Jun 13, 2017
cont. A quote from that one article I quickly googled -
The problem is that glacial lakes are often fragile structures, created when rocks and rubble carried by a glacier form a moraine that dams up its water outflow. The dam can also be created by chunks of a glacier's own ice. These inherently unstable structures can collapse quickly,
But again I ask you - what is your experience of the Arctic - that gives you superior knowledge to these researchers - that you can directly contradict what they assert? - based on what?

Jun 14, 2017
but you can no more pay to mitigate weather than you can to mitigate earthquakes

We are talking climate here - not weather.
The difference is that to defend against climate levees will have to be built for every coastal city or entire neighborhoods will have to be abandoned (Look to New Orleans how much that cost - and that was just for one city)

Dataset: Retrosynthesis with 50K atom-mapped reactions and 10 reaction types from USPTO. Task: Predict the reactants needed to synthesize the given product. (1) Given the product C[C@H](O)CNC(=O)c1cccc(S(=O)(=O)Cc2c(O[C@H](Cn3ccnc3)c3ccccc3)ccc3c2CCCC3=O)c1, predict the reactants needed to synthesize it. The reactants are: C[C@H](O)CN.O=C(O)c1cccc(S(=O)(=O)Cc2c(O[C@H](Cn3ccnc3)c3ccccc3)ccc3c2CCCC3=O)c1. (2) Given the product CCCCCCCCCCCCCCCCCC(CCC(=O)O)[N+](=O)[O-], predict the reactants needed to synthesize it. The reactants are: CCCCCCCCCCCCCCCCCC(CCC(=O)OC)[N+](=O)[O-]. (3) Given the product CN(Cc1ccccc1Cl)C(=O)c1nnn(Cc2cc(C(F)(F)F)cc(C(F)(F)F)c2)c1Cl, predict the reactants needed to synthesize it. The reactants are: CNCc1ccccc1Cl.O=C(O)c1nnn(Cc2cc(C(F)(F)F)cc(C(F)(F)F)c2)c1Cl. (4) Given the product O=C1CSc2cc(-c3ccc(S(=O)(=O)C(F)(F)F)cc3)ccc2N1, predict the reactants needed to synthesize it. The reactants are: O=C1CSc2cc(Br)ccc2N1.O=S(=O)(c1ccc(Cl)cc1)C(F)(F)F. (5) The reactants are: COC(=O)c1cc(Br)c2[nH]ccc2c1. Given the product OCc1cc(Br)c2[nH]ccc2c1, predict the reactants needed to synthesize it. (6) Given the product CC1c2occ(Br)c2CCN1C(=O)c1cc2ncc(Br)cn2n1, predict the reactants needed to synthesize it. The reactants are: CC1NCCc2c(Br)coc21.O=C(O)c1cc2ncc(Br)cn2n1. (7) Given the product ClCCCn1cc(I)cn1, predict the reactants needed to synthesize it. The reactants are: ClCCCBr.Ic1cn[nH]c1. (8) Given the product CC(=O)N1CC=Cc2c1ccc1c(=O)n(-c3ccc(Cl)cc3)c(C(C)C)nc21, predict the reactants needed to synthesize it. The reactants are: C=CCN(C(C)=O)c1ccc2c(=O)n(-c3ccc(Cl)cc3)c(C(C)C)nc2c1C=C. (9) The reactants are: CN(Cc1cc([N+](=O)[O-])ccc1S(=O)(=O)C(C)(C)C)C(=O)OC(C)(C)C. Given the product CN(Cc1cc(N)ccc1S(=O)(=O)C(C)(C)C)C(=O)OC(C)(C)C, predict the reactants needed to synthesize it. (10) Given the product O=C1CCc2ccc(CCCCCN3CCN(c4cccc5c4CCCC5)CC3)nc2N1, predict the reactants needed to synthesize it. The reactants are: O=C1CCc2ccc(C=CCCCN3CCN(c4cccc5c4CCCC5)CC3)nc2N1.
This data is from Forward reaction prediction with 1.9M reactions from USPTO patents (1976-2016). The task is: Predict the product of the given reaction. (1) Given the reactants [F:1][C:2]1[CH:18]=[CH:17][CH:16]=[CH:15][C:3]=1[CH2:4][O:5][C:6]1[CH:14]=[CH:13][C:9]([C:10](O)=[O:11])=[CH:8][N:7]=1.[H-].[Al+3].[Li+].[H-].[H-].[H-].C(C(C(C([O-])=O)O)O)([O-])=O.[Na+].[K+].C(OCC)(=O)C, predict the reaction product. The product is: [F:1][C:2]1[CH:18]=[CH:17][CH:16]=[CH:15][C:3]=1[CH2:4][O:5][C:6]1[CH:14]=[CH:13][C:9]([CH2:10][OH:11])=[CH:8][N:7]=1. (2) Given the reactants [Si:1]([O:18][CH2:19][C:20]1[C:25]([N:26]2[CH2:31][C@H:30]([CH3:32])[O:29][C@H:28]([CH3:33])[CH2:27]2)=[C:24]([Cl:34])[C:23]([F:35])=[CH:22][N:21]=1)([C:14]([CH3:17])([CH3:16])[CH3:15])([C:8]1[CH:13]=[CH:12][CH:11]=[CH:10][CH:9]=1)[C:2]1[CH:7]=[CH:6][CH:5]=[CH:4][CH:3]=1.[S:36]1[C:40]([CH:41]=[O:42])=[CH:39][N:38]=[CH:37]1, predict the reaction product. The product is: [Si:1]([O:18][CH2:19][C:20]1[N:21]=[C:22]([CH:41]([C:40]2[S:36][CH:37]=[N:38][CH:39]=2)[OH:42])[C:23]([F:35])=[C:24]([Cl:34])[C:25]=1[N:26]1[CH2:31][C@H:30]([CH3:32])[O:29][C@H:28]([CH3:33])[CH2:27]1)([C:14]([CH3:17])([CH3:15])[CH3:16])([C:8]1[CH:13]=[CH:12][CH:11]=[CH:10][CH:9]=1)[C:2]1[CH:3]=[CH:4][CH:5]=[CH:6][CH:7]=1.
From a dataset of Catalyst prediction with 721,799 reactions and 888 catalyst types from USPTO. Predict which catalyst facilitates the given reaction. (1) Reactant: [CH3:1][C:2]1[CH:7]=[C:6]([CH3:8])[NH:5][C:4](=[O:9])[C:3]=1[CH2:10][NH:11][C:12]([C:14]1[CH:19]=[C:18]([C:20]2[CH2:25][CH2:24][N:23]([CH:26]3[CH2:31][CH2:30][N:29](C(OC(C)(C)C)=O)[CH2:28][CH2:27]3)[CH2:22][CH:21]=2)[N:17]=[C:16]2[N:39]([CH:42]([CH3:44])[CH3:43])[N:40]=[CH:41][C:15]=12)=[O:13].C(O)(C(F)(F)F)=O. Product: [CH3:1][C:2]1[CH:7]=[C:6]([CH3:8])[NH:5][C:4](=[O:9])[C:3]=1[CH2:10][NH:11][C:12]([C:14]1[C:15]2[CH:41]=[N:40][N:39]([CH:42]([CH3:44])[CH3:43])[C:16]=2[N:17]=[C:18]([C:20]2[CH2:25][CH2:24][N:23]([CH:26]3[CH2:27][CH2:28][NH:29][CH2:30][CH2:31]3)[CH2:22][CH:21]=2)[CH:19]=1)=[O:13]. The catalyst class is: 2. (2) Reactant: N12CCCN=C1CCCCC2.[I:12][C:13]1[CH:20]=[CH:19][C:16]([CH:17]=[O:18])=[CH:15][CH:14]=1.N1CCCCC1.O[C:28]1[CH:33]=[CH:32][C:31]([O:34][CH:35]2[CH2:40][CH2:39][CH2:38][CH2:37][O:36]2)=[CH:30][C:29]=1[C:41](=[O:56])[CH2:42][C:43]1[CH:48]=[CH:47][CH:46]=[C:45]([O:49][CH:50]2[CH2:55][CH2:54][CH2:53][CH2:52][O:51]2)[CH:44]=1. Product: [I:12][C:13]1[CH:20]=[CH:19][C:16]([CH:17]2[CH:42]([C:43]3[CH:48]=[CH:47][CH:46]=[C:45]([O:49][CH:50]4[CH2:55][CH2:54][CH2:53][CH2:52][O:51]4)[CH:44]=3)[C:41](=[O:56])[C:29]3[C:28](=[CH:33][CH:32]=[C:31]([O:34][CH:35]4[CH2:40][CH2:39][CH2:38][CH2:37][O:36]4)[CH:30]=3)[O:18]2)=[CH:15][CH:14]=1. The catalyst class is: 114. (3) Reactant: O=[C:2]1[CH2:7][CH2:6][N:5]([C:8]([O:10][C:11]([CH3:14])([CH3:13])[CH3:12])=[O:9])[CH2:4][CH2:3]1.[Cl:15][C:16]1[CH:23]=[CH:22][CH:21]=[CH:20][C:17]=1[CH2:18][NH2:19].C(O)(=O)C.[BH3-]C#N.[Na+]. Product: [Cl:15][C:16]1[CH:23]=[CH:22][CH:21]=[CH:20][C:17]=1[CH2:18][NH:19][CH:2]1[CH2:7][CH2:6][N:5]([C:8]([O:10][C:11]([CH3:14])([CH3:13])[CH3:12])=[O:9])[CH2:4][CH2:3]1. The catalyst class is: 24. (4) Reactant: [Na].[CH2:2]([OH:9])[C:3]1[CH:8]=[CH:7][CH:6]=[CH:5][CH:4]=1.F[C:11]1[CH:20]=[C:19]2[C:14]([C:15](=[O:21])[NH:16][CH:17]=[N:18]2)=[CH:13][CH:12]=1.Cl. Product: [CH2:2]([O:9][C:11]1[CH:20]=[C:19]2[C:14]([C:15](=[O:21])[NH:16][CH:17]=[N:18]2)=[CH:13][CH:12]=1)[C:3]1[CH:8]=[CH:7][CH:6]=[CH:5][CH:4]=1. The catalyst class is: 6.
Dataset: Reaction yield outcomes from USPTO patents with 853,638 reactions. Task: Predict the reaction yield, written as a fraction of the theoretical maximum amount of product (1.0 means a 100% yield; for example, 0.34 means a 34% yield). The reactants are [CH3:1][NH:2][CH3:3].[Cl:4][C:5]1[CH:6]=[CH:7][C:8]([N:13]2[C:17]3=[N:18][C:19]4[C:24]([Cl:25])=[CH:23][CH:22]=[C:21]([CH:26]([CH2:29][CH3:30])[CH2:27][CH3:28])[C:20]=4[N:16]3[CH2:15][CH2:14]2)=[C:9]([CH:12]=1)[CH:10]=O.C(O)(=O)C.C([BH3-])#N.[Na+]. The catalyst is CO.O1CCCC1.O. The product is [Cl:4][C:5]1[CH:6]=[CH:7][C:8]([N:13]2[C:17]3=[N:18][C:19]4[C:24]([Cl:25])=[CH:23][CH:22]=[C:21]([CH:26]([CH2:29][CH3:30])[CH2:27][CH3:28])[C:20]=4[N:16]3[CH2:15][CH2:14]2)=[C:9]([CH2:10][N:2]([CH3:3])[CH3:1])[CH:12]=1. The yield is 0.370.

Canada, 8000 trees per person, CO2 environmental loading

Trees are a zero sum game in terms of carbon. Even with some increased growth in the short that must top out (growth is not only limited by CO2 but also by availability of water, area and sunlight) - but if you keep dumping more CO2 into the atmosphere from other sources then anyone who has passed first grade math can tell you that that is not an indefinitely tenable situation.

Jun 14, 2017
In the longer term, post-glacial isostatic rebound will continue to change the topography, perhaps changing the drainage pattern. Head-water stealing can have dramatic effects, leaving previously powerful rivers as cropped remnants. Hard to say what will happen as the seasonal permafrost zone deepens, losing its grip on the sub-surface...

IIRC, as in Finland & Northern Scandinavia, the isostatic rebound rate is gradually slowing, but shallow Hudson Bay continues to shrink. What numbers I've found shouldn't leave that 'high & dry'; more likely a 'low and wet' marsh, then peat-bog due silting.
D'uh, sounds like the very worst 'biting fly country'-- Be NOT There !!